Hope Star from Hope, Arkansas on July 11, 1934 · Page 1
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Hope Star from Hope, Arkansas · Page 1

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Hope, Arkansas
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Wednesday, July 11, 1934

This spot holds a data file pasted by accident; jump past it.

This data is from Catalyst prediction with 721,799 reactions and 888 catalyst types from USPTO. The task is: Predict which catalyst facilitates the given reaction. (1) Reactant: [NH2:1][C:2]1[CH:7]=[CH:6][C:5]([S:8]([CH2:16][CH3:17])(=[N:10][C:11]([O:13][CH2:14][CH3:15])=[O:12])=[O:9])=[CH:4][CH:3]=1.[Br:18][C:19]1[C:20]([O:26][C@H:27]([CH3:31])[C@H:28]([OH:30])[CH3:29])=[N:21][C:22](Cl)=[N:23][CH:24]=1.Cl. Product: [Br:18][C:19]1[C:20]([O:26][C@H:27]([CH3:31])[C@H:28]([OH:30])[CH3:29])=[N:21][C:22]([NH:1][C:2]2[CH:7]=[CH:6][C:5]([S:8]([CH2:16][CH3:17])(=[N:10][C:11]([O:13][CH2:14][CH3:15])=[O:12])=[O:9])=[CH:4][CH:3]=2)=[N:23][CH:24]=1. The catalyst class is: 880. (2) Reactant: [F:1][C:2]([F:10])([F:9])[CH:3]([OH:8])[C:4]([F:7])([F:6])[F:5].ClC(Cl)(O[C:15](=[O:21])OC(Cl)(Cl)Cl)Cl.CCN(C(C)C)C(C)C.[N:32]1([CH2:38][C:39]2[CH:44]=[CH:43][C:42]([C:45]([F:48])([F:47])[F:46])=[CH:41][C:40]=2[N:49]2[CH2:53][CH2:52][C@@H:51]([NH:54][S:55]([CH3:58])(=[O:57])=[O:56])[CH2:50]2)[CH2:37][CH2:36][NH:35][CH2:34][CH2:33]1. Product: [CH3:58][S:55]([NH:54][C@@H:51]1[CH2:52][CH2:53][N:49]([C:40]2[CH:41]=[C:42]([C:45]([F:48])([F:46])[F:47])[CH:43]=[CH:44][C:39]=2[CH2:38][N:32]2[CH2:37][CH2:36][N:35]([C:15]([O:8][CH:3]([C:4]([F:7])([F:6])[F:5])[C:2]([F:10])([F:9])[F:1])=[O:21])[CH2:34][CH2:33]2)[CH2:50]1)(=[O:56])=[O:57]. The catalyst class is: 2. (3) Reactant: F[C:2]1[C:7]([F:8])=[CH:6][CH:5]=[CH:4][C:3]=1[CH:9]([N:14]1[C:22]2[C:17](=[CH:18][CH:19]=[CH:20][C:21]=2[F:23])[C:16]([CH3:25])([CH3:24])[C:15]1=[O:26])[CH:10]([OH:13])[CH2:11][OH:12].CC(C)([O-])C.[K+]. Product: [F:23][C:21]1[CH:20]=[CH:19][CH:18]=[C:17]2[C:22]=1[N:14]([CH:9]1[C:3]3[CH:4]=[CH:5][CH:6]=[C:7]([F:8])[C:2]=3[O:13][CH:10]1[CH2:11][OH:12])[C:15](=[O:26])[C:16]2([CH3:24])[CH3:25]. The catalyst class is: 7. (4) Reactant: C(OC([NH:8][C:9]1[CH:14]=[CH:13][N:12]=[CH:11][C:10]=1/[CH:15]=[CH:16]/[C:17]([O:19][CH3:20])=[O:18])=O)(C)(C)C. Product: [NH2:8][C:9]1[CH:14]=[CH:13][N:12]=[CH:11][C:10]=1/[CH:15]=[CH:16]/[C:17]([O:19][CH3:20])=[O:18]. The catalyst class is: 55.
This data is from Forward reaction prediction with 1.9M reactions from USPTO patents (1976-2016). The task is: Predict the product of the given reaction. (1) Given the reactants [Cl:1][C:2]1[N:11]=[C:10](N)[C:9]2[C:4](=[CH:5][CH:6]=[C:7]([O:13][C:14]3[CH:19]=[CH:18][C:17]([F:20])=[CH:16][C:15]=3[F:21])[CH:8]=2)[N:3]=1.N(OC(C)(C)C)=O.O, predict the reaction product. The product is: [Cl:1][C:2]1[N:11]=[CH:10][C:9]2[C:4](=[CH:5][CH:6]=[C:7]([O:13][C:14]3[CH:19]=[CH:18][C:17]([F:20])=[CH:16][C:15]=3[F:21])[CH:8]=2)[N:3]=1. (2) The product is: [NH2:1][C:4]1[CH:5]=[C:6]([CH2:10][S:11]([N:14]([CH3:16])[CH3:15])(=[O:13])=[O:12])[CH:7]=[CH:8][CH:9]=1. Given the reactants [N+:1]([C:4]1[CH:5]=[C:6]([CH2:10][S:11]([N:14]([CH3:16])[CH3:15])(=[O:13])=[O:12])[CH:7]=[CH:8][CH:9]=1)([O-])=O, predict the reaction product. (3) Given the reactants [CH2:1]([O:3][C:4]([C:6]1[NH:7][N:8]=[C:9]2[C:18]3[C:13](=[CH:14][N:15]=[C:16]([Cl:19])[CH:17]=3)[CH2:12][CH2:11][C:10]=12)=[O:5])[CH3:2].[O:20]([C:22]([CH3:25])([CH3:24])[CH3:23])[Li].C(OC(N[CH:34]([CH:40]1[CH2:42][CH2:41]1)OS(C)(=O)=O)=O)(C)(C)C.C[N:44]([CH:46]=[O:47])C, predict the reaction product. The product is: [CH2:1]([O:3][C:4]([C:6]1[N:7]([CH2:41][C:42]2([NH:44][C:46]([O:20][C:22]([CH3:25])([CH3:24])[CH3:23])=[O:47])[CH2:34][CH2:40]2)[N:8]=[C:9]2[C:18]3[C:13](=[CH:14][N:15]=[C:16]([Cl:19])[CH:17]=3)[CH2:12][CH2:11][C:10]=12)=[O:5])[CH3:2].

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Thfa newspaper produced under dl- v I si oli.i A-2 & A-S Ornphlc Arts Code. Hope Star ,'f- < * >, J ..- t ' ?,* '/„,,; Artamsas Partly cloudyl Wednesday night; Thnwday I cloudy, becoming unsettled In j north portion. sr;i ** VOLUME 35—NUMBER 230 <AP)—Mrnnii Amiortnted Prtvi (1NF.A)—Mrnnn Nrtmpnper I'.nlrrpr IKC AiVn HOPE, ARKANSAS, WEDNESDAY, JULY 11, 1934 AUSTRIA WILL " ".L" 0 "* *o«"»«l*a 18»»t Hope Call? Prend, 192T. «i»ioll<ln(Pd n» Hope gjnr, Jnnanrr 18, PRICE 6c COF1K Here and There -Editorial By ALEX. II. WASIIBURN- ft # ^r ft A DDRESSING the peace officers of the state Governor f\ Futrcll repeats his proposal for an Arkansas state police system similar to Texas' famous rangers. Defend Nations of Future, Says Tesla Discoverer of Alternating Current Makes Peace Prophesy TO BUILD~A "WALL" Force Rays Would Blanket Sky, Guarding Against Air Attack NEW YORK.— (/!>) --Nikola Tesla, the inventor, celebrating his 7Slh birthday anniversary, declared Tuesday he his discovered force rnys which can be set like a wall m-turnd a nation's borders to render it impencr- able to military nttnck. He said he plans to place his invention at the disposal of the Geneva conferenc" in the interests of peace. The new rays, ho said, would be made of particles, probably dust of some sort, microscopically fine, driven electrically and projected in the form of vast curtains miles high and 100 miles each in length. The particles would travel with the unheard of velocities of 50,000,000 volts. A Curtain of Death Their effect would be so devastating, he claimed, that 10,00 Oairplanes flying into one of these curtains, would be destroyed to the Inst ma- chino. He dre w npicturu of force projecting giants set up every 200 'lhiles''jfiorig 1 '"'frie**border. "Kac~h would shoot rays 100 miles on either side. The dust beams would travel in straight lines. Tesla gave no details of tho nature of his apparatus and only the most general description of its powers. He said the force rays involve advances scarcely conceived by scientists in general. Four inventions were claimed as the source of the protective rays. First was a napparatus for projecting rays and other forms of matter in free- air. Second—one producing the tremendous electrical energies needed for such an apparatus. Third—a new method of amplifying these electrical energies. Fourth—a new way of producing electrical repulsion, which he f aid is a part o fthc defense ray mechanism. He did not predict the rizo of ray plant needed, but intimated that the bulk would not be excessive, for, he said, .such an apparatus could bo installed on a battleship, or perhaps even on a submarine. peace in thinly-settled Still in Infancy Particles rays now known to science are composed of fragments of ,-ilonis. They travel mostly inside of vacuum tubes. They have also been projected out into (lie air, but (here they travel only a few inches. The air completely disintegrates and absorbs (hem after this short flight. Thoso present known particle rays moreover have no "sUippiniK power." They may cause burns, or some disintegration of objects which they strike, but they would not move even a pin. Cheaper Ginning Cost Is Prospect AAA Formally Drops Proposed Ginners' Market Agreement WASHINGTON —(/]>)- Prospect of a material reduction to the fanner in the cost of ginning cotton was seen Tuesday by the Farm Administration, as it dropped formally a proposed gin- enrs' marketing agreement. £o long as the agreement has been a live factor, it was explained, ginning prices stiffened. Now, however, administration officials said, there was every reason to believ that tho "wide open" competitive situation created, would result in a big saving to the producer. The projected marketing agreement brough forward by the gin tiers, was discarded, the AAA said, because the industry declined to accept it unless it carried rate-fixing provisions. This insistence was guaranteed prices for ginning was manifested, if was added. in a dozen hearings throughout the cotton belt, completed only recently. Cully A. Cobb, chief of the administration's Cotton Section, announced the death of the agreement in thcsu words: "The administration finds itself unable to sanction and enforce fixed rates for ginning services, and as the industry felt this wus a primary re(Continued on page three) '•) The idea is sound. While the Texas Rangers are the best known state police in this part of the country, two large Eastern states adopted the constabulary system years ago. State constabulary were set up slm- ullacnously in Pennsylvania and New York state. In Pennsylvania there had been serious rioting during the last anthracite coal strike shortly after the year 1900, and in a mountainous country the controlling of law and order was loo great a tax upon small bodies of untrained local police. As a result the state of Pennsylvania set up a constabulary recruited from former U J>. cavalry officers—and this urotip today, substituting motorcycles and cars for horses, is charged with keeping th sections. In New York state the constabulary is popularly supposed to have been fostered by the late Theodore Roosevelt, coming into being with the disbanding of his famous- Rough Riders. The value of any state police, of course, lies in the fact that, being strangers, they have a better chance to walk into an affected community and establish law and order than duly- elected local officials, confronted by a feud among the very people who elected them. In the case of Marshall, Ark., our current disgrace, a state police would arrest men right and left without regard to election promises or family tics—breaking up the feud before it wus well started. XXX But this fact must be reckoned with: If a state police system is set up it must diminish to a certain extent the power'and revenue of every local sheriff. • v What I mean is: Arkansas sheriffs would have-to.-.ha., prepared to lighten their own personnel and depend to a greater extent upon emergency aid from the state police, In order to allow Hinds for the support of the central organization. As far as solving the crime problem is concerned, there is little doubt but that a state police system would go a long way. The state can afford to dispatch several men on a secret investigation covering many months, and get definite results; while county governments can hardly afford to do that. We saw Frank Hamer, formerly of the Texas Rangers, so dispatched to "get" Clyde Barrow and Bonnie Parker—and in the true Ranger tradition he didn't do anything but just that. XXX It's about 98 degrees in the shade— and no shade—as I write this, with one eye cocked on a postcard from a big oil company. "Many families," says the postcard, "are being cheated out of the pleasure of motor vacation trips because they think (they cannot afford to make them. "As a matter of fact vacational motor trips are about the least expensive kind of vacation . .Trip expenses for May and June received from drivers of 08 cars carrying 280 persons a total of 202,247 miles in all 48 states, Canada and Mexico, were only ?8,478.87, or 4.2 per mile for an average load of about three adults per car." Just a bunch of statistics, but the kind of statistics people find thcmsclvc thinking about when the mercury is l)!i in the shade, and no shade. ft ft ft ft Cotton Crosses 13 Cents to New High « 1 __ _ C-JF —_ iiii • T "" ......i.—..— ••........ Total Advance in Bull Movement Is Over $3Per Bale New York March Hits 13.04 for New High on That Option FAVORED BY WHEAT Bullish Weather and Wheat Shortage Affect Southern Staple NEW YORK.—(/P)—The cotton market again was active Wednesday as prices advanced sharply nearly 51.2!i per bale, bringing the advance for the last few days to more than $3. Marc)) touched 13.04 for a now seasonal high on that option. j The advance is attributed to bullish i weather, the crop summary, and a | sharp upturn in wheat. I Bulletins WASHINGTON.- (fp) —The Reconstruction Finance Corporation announced Wednesday it had authorized a loan for the Southwest Arkansas Drainage district, Lake Village, for $802,500 for refinancing. LOS ANGELES, Calif.- (/P) — Lupc Vclcz, Mexican pepper-pot of the films, filed .suit Wednesday for, divorce, charging her husband Johnny Wclsrmiller, screen actor and Olympic champion swimmer, with cruelty. WASHINGTON.— (/P) —National gasoline production of 36,270,000 barrels for the month of August was approved Wednesday by Secretary Ickes. This allotment was a decrease of 930,000 barrels from July. Touches 13 Cents NEW ORLEANS —(/P)— The hope that 15-cent cotton would once more enrich Souhern farmers grew apace Tuesday as the market continued to climb under the influence of yesterday's bullish acreage report. Future prices soared almost ?2 a bale Monday and added another dollar Tuesday, bringing the price near the 13- cent level. Spot cotton showed a corresponding rise of more than ?3, with middling at 12.60 per pound. Buying on the exchange was brisker than in many weeks Tuesday and in the late trading October options went as high as 12.60 aivl December to 12.75 Of\22 to 23 points up from Monday's close. Roosevelt Enters the Panama Canal Gatun Locks Crowded as S. S. Houston Steams Into Channel Propose State Buy in Its Own Bonds CHRISTOBAL, Panama-(/P)-Pres- I ident Roosevelt's cruiser Houston dropped anchor in the harbar here Wednesday and recived aboard Secretary George H. Dern of the Department of War preparatory to an inspection trip through the Panama Canal. The president was on deck early It witness the trip through the canal connecting two oceans, the first president ever to make the trip while in office. The Gatun locks were crowded with spectators, and) police and soldiers guarded all approaches. Airship Los Angeles Is Finally Condemned _WASHINGTON.-(XI')-The dirigible nil-ship Los Angeles was condemned Wednesday as unsafe for further, flight and ordered used only for ex- j pi'i-iincnla! purposes around the hang- ' ar, Secretary Swanson of the Depart- ' ment of the Navy said. St. Louis Group Suggests Economical Purchase of Old Obligations LITTLE ROCK — Representatives of ers Committee of St. Louis proposed crs Committee of St. Louis, propescd to the state Refunding Board at a conference at the governor's office Tues- j day that the board use money now on hand in excess of interest requirements to buy road district refunding bonds at the lowest offer submitted, although the refunding bonds have not been issued. Kclton E. White, B. H. Charles and W. K. Bliss of St. Louis submitted a p'an under which the board would ask for tender of refunding bonds, immediately to be bought by the state at market value. Tho suggestion was referred to Walter L. Pope, special assistant attorney general, who will advise the board whether it can accept tenders to turn in road district refunding bonds before the exchange has been completed. The proposal contemplates that the board would offer to buy only refunding bonds that would be issued within a few weeks in exchiince for old road district bonds already turned in or pliccd in custody of an agent to be turned to the Refunding Board. The board has set aside money in the treasury to meet all 1934 interest requirements on highway, toll bridge and road district refunding bonds and it has been ascertained that several hundred thousand dollars will he a- vailahle in the several refunding bond demption accounts with which to reare refunding bonds before maturity. FLAPPER FANNY SAYS- HEC.U S P>T. OFF. "Knee Action" Saves Life, Dealer Declares Beautif ication of Capitol Is Begun FERA Project Launched to Landscape Little Rock Property LITTLE ROCK - Work began Tuesday on the state capitol grounds project of the FERA, under th c direction of Glenn Douglas, supervisor of work projects for Pulaski county and by next week 200 men will be regularly employed. This is one of the largest work projects yet initiated in the county and j as frequently happens in a train-car Union Thrown Out by Republic Steel Fight Threatened Upon Alleged Radicals Among Union Leaders WARREN, Ohio—(/P)—The steel industry's third largest corporation— Republic—disclosed Tuesday it had thrown out its last contracts with unions affiliated with the American Federation of Labor. The corporation said its Warren district contracts with the Amalgamated Association of Iron. Steel & Tin Workers ha doxpired June 30, and would not be renewed because of the presence in that organization of a "radical element." Almost simultaneously rumblings of new steel troubles on a national scale emanated from a meeting in Pittsburgh of the amalgamated and independent operators to discuss wages. Heightening the uncertainty, unnamed steel company officials at the Pittsburgh meeting said they understood "other companies may follow" the lea dtakon by Republic. Meanwhile at Portsmouth, Ohio, the president's new "Steel Board received its first case since it began functioning. The board and the Amalgamated won at least a delay in a threatened strike of 5,000 employes of the Portsmouth works, Wheeling Steel Corporation, over the discharge of a union official for fighting with a fellow worker. Republic's announcement followed by less than two months a speech by Tom M. Girdler, its chairman, who declared: "Before I spend the rest of my life dealing with John L. Lewis, president of the United Mine Workers, I'm going to raise apples and potatoes. We lire not going to deal with the Amalgamated or any other professional union even if we have to shut down." Helen S. Eaton in 4th Escape From Arkansas Prison Slayer of 2 Men Shears She'll Never Be Captured Alive PRETENDS ILLNESS She Takes Watchman's Gun and Heads for White River Country LI7'LE ROCK -(/P)- "I'll never be taken alive," Helen Spcnce Eaton, convicted slayer of two men, warned prison offiicals in a note found in her locker at the State Farm for Women Wednesday as bloodhounds searched ior her. She escaped late Tuesday from a strawberry patch when she feigned "illness and asked to go to the dormi- i'.ory for medicine. It was the fourth escape for Henel, but the first time that she was apparently determined to get away. She stole a watchman's pistol from his room as she left, apparently heading for the White river country or her home at DeWitt. She Makes Escape LITTLE ROCK—Helen Spencc Eaton, 22, two-time murderer from Arkansas county, serving a 10-year term, escaped between 2 and 3 p. m. Tuesday from the State Farm for Women near Jacksonville. It was her fourth /escape since-she began her sentence July 3, 1933. At work in a strawberry patch with other prisoners, the young woman complained to a matron that she was ill. She asked for permission to go to the hospital room for medicine. Instead ,she walked around the 'building and disappeared. She stopped in the nightwatchman's room and took a .45 caliber revolver. Mrs. V. O. Brockman, farm superintendent, said Helen had caused her no trouble for several months. Helen first broke into the limelight several years ago when she arose in the courtroom at DeWitt to shoot down Jack Worls, who was on trial for the murder of her father, Cicero Spence. She was released on bond and after much delay, was sentenced to two years on the farm. She escaped before being paroled June 10, 1933. Coming to Little Rock, where she obtained employment in a cafe, she worked less than a week when, on July 3, 1933, she walked into police headquarters and told Maj. J. A. Pitcock, head of the Detective Bureau, of having killed Jim Bohots, a cafe operator at DeWitt while she was on oond awaiting trial for the Worls slay- ng. She had been arrested for the Bohots slaying, but denied that she was guilty and was released. Collections Cost for State Is 2,6% Lowest Percentage in History, Says Commissioner Wiseman that's'•Wrong ^ MOVIES? LITTLE ROCK. — (/P) — The State Revenue Department collected all special taxes during the fiscal year ending June 30 at a saving of $207,400, Commissioner Earl Wiseman reported to Governor Futrell Wednesday. The percentage of collection cost was placed at 2.6 per cent, which Wiseman said was the lowest in the history of the department. "Knee-action" wheels, in the opinion of K. P. Young, Hope's Chevrolet dealer, saved the life of Leo Robins when his sedan was struck by a train at the Frisco-Missouri Pacific intersection here Monday night. Although whirled around by the terriffic impact, and badly damaged, the sedan did not turn over and roll, Many a girl is put out just standing at the home plate. the inception of active work concludes several months of co-operative plan, ning by the FERA, the Capitol Arts Commission, and L. A. Henry, landscape engineer for the state highway department. Completed blue prints call for the elimination of septic tanks now serving the engineering building and Highway Department garage, construction of driveways and parking spaces, paving of open drainage ditches with stone, and landscaping the grounds by terracing and planting. cnlision, Mr. Young said following ar> examination of the damaged machine. Mr. Young said the resilient knee-action springs permitted the front, end to bounce clear over the rails as the car swapped ends, averting an upset. Services at St. Murk's Church The Rev. C. C. Burke of Marianna will preach Thursday night at 8 p .'flat St. Mark's Episcopal church and celebrate Holy Communion at 7 o. in. Friday Scenic Stops Are Tourists^ Delight Must Be Provided in Highway Development, Says J. R. Rhyne LITTLE ROCK —(A 3 )— Highway development should not only make roads safe but it is becoming necessary also to provide suitable places along them where scenery can be viewed, James R. 'Rhyne, state; highway director, told the State Planning Earl Carroll, as would have been expected from his stage career, eclipsed all former records for screen undress in his "Murder at the Vanities." . . . Two of his chorines from that show are shown above. Nudity and Vile Dialog Crawl Into Films, Increase in 'Daring,' Until Aroused Cinema Fans Rise to Stamp Out Menace This is the. third of Dan Thomas' series of six stories on. the housecleaninn of flollywood, precipitated by the vigorous crusade against films tJiat have passed the borderline of decency, and the new problems which producers face as the result of the reform campaign. By DAN THOMAS NEA Service Staff Correspondent HOLLYWOOD.—Many of the pictures on the theme of unsanctioned love and multiple matrimony might well be justified on the ground that these are real problems of life, and that the movies as a vital art must deal with them. But it is harder to find a defenses for the class of picture which offers nothing but a parade of semi-nudity, or a stream of off-color wisecracks. And the increase in the dirt-for-dirt's- sake type of movie of late was one of the reasons for the avalanche of public disapproval which fell on the movies recently. Mae West's excursion into the movie ring from Broadway offers a pretty good example of the progression. Fain- t'or her New York characterization of "Diamond Lil," Mae West came to the Movies. The result was "The Done Him Wrong," a picture which, though Dolfuss Shakes Up 1 Cabinet Before He Starts Campaign Possession of Explosives ''*' Will Mean Sentence of Death A GERMAN CRISIS Berlin Asks European Conference on Lithu- . anian Situation VIENNA, Austria —(£>)— EngleBert Dolfuss, Austria's fighting little chan- < ccllor, announced a hugh drive against the Nazis Wednesday after concenira-" ting in his own hands;all the mill- \ tary and police power of the nation. , The death penalty will be dealt out ' for the mere possession of explosives, DoKuhs announced, in an effort to , stop the widespread bombing out- 1 * rages. In the cabinet shakeup the chancellor presented the resignation of the whole group to President Miklas, and then submitted a new list, Dolfuss appeared determined to stamp out the whole Nazi movement' in Austria. In the new cabinet list he retains the chancellory, also the ministry of foreign affairs, defense and agriculture, "i New German Trouble , \t BERLIN, Germany — (£>)— Foreign-, 1 '!. Minister Konstantiri von Neurath Wednesday recived the ambassadors from Japan, Italy, England and France to impress upon them the necessity for intervention in the Memel terri- ,, tory of'Luthuatania. by the Signatory *'• powers of the -Versailles treaty. < C} Von Neurath declared condition^ hi * ,sj the Memel territory were untenable, > The situation has become increasingly difficult because of recent Lithuan- : ian and German differences, " Gray Carrigan, Is Dead at Ozan Funeral Service for Hempstead Citizen Wednesday Afternoon Gray Carrigan, 51, died at Ozan late Tuesday, a widely known Hempstead county citizen. He is survived by his widow, Mr*. Johnnie Carrigan, and one brother, Bob Carrigan of Ozan. ., Funeral services are to bo held from the home at 4:30 o'clock Wednesday afternoon. v "We must forget the old idea of speeding tourists to their destination and make roadsides attractive so they will stop," Rhyne said Not That One Following publication of the municipal court docket Monday, Harry Abram, of Okay, telephoned The Star and said, "it wasn't I who was fined in court for drunkenness." Apparently there are Abrains in the county. two Harry low in tone, was so well done and contained such excellent characterization that it not only drew few objections Mil created a sort of vogue. More and More "Liberty" But what followed? "I'm No Angel" was a picture of far less artistic merit, and one designed to "cash in" an the Mae West vogue. It was rougher, cruder and with far less real merit. Then came the announcement of "It Ain't No Sin" not yet released, but with prospect of even greater liberties. The very title created considerable antagonism. The double-meaning dialog r.nd gutter phrases of "I'm No Angel" seemed due for another airing, with a prospect for being even franker and more unrestrained. Earl Carroll Adds Fuel The anvil chorus began to sound, and when the wave of indignation Shakeup Follows 4 Straight Losses C. Riley Becomes Stork Captain—J. N. Hobbs Secretary-Treasurer (Continued gn Page Three) A shakeup in the Hope baseball team was perfected here Tuesday night following the Storks disastrous start in the second-half pennant race of the Two States League. At a meeting of players, the team was re-organized in an effort to strengthen it and put the club on a paying basis. Lloyd Coop was retained as manager, but probably will not be as active on the field as a player-manager. C. Riley, hard-hititng second baseman was selected as field captain. J. N. Hobbs was named as secretary- treasurer of the team. The Storks dropped their fourth straight game here Tuesday afternoon in a ragged exhibition in which the Texavkar Tiremen run themselves dizzy to '-ang up a 15 to 7 decision over th', . •, als. The Storks, with a patched line-up, made nine boners. The visitors were nearly as bad. making seven errors. The Storks were unable to hit, get- (Contlnued on page three) j Johnson Favors a Blue Eagle Board Would Put an End to One- Man Status of Recovery Program WASHINGTON.-(/P)-Ah end to one-man bossdom of industry under the Blue Eagle in favor of a commission control which may mean his own retirement was foreseen Tuesday by NRA's chief, Hugh S, Johnson. "I have definitely recommended to the president that NRA is not a one- man job when it passes into,the field o fadministration," Johnson told reporters. "I think that as we move into the period of administration instead of the pioneering work of setting up codes, we need more balance in carrying out NRA. I do not think there would be any change in its underlying principle. "As far as my recommendations are concerned, whatever is done the government must maintai na hand, a veto power. There will be no organization I'll recommend that doesn't include that principle." The board or comfission would be nonparlisan and Johnson thinks might best be composed of people experienced in the diverse codes, as son as we get the basiic code out (for small industries) and a few other things done," he said. "That could be done in the next month or two." Markets New Yoik October cotton touched the 13-ccnt level Wednesday and then dropped back to close at 12.98 for a gain of 35 points or $1.75 per bale. The market opened four points above the previous close, climbed steadily on the basis of a bullish crop summary and a sharp rise in the grain market. Wednesday's gain brought the cotton price advance to nearly $4 within the past three days. Little Rock Produce Hens, heavy breeds per Ib ....8 to 9c Hens, Leghorn breeds per Ib ....6 to 7c Broilers per Ib 13 to 18c Roosters per Ib 3 to 4c Eggs per doz 10 to l!!c